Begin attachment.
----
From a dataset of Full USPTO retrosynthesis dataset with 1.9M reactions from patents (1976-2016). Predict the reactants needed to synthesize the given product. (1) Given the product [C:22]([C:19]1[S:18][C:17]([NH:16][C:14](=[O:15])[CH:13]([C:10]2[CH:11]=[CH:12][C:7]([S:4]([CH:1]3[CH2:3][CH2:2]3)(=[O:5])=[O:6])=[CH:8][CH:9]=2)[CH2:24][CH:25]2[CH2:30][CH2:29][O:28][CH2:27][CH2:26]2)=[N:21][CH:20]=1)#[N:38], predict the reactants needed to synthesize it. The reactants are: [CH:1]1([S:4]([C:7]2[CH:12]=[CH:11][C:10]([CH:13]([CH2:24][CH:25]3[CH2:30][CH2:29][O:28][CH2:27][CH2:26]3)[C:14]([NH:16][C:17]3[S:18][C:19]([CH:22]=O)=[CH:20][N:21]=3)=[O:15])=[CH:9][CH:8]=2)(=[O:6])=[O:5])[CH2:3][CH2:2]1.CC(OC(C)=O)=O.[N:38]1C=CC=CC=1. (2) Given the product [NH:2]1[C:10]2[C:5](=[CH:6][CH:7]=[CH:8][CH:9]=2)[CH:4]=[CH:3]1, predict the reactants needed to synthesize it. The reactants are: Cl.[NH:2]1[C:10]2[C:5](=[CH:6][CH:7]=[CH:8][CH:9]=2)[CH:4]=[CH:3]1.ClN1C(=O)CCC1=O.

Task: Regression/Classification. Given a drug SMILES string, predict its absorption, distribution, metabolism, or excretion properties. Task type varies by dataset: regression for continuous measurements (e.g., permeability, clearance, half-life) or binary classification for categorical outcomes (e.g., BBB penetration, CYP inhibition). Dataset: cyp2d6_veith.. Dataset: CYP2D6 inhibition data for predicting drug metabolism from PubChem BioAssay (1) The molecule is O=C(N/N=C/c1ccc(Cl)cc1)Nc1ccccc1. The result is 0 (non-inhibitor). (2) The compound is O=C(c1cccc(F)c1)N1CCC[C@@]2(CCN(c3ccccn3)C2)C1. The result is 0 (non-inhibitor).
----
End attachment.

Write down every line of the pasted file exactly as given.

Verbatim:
From a dataset of Full USPTO retrosynthesis dataset with 1.9M reactions from patents (1976-2016). Predict the reactants needed to synthesize the given product. (1) Given the product [C:22]([C:19]1[S:18][C:17]([NH:16][C:14](=[O:15])[CH:13]([C:10]2[CH:11]=[CH:12][C:7]([S:4]([CH:1]3[CH2:3][CH2:2]3)(=[O:5])=[O:6])=[CH:8][CH:9]=2)[CH2:24][CH:25]2[CH2:30][CH2:29][O:28][CH2:27][CH2:26]2)=[N:21][CH:20]=1)#[N:38], predict the reactants needed to synthesize it. The reactants are: [CH:1]1([S:4]([C:7]2[CH:12]=[CH:11][C:10]([CH:13]([CH2:24][CH:25]3[CH2:30][CH2:29][O:28][CH2:27][CH2:26]3)[C:14]([NH:16][C:17]3[S:18][C:19]([CH:22]=O)=[CH:20][N:21]=3)=[O:15])=[CH:9][CH:8]=2)(=[O:6])=[O:5])[CH2:3][CH2:2]1.CC(OC(C)=O)=O.[N:38]1C=CC=CC=1. (2) Given the product [NH:2]1[C:10]2[C:5](=[CH:6][CH:7]=[CH:8][CH:9]=2)[CH:4]=[CH:3]1, predict the reactants needed to synthesize it. The reactants are: Cl.[NH:2]1[C:10]2[C:5](=[CH:6][CH:7]=[CH:8][CH:9]=2)[CH:4]=[CH:3]1.ClN1C(=O)CCC1=O.

Task: Regression/Classification. Given a drug SMILES string, predict its absorption, distribution, metabolism, or excretion properties. Task type varies by dataset: regression for continuous measurements (e.g., permeability, clearance, half-life) or binary classification for categorical outcomes (e.g., BBB penetration, CYP inhibition). Dataset: cyp2d6_veith.. Dataset: CYP2D6 inhibition data for predicting drug metabolism from PubChem BioAssay (1) The molecule is O=C(N/N=C/c1ccc(Cl)cc1)Nc1ccccc1. The result is 0 (non-inhibitor). (2) The compound is O=C(c1cccc(F)c1)N1CCC[C@@]2(CCN(c3ccccn3)C2)C1. The result is 0 (non-inhibitor).